Many workplaces use outdated practices that aren’t entirely environmentally friendly. With these seven tips everyone can play a part in shrinking your office’s carbon footprint and saving the environment—save your company a few bucks, too.
Get Everyone on Board
The first and most important is getting everyone in the office to participate. Colleagues may hesitate at the idea of changes, thinking it may create more work for them. Try to make greening the office a smooth transition; for example, set the office printer to default print double-sided. Put up reminders to recycle or turn off the lights. Declare an office-wide challenge to see which department can recycle the most paper per month. With everyone in the office ready to take part, you can begin to make the office (and the world) a little greener.
Avoid printing out agendas for every meeting, and opt for sharing information using email or PowerPoint instead. As for employee manuals—posting them online can help employees from losing them and makes access easier. Increasing the amount of digital storage devices and systems for workplaces can make going digital very stress-free.
Save on Electricity
Swap incandescent bulbs with energy-efficient lighting. Place reminders up in the office to turn off equipment and lights at night. Use natural light when possible. Computers still use energy even when the monitor is dark; use a power strip so employees can fully shut down their computer, printer, and desk light with the flip of a switch.
Make the Daily Commute a Little Greener
Consider allowing authorized employees to telecommute, which could save on gas and time spent in traffic. You could also organize employee carpools for those who need to come into the office. Another option—suggest to employees the chance to work four 10-hour days instead of five 8-hour days and they’ll reduce time spent in their daily commute by 20 percent.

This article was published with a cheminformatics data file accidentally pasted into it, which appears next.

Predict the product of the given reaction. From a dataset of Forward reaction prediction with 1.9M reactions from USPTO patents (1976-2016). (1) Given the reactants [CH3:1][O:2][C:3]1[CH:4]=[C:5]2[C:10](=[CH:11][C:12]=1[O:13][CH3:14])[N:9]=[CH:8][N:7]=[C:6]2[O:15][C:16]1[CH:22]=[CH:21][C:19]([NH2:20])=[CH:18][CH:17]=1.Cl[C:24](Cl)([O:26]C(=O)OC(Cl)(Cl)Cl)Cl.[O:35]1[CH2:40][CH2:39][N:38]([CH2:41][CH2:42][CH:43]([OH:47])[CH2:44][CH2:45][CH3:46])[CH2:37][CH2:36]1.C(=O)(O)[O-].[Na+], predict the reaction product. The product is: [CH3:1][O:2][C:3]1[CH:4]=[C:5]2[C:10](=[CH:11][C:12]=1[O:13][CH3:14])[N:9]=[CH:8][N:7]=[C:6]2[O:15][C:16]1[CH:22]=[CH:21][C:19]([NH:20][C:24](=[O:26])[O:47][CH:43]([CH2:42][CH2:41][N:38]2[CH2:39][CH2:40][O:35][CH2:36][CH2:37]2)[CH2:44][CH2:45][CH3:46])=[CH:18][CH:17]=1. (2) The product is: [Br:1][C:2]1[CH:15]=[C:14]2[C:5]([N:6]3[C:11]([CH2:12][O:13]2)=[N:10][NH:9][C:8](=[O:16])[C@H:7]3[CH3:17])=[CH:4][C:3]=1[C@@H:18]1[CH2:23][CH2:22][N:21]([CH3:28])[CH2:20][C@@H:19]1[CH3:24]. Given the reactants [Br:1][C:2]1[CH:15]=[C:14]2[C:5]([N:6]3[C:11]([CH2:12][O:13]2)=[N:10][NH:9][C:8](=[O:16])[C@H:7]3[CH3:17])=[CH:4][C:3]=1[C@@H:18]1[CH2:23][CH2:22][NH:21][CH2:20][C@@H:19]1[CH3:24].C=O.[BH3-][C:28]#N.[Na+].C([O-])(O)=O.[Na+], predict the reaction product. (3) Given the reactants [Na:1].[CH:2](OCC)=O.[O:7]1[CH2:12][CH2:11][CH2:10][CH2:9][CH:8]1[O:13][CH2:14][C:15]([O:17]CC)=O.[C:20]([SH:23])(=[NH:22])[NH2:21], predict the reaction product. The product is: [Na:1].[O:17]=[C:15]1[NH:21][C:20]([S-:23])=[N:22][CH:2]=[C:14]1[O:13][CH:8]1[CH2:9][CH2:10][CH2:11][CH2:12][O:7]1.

Buy in Bulk Save in Green
Buy in volume to reduce shipping and packaging waste and reduce fossil fuels used during delivery. The amount of energy it takes to get even a small package from the wholesaler to your office is substantial. You could also consider recycling old printer ink or toner and purchase remanufactured ones in large quantities. These steps could not only help the environment, but could help your finances in the long run.
Carrying lunch to work in reusable containers is a great way to be greener and eat healthier at work. Getting delivery and takeout may be tempting, but the unnecessary extra packaging can really add up. Of course it’s almost impossible to nix delivery completely. Maybe you were running late and forgot to pack a lunch, or maybe you’re really craving some Chinese takeout. So, if you do order delivery, join coworkers in placing a large order, which can save on both delivery fee and the emissions of multiple cars driving to the same place.
Save the Paper (And the Trees)
When purchasing printer paper, aim for recycled paper that has little chlorine bleaching. Recycling paper is great, but the process requires a lot of energy and resources. Print on both sides of the page whenever possible and recycle misprints yourself by using them as notepaper. Try to choose printers and photocopiers that do double-sided printing. If your office mails packages, reuse boxes and use shredded waste paper as packing material.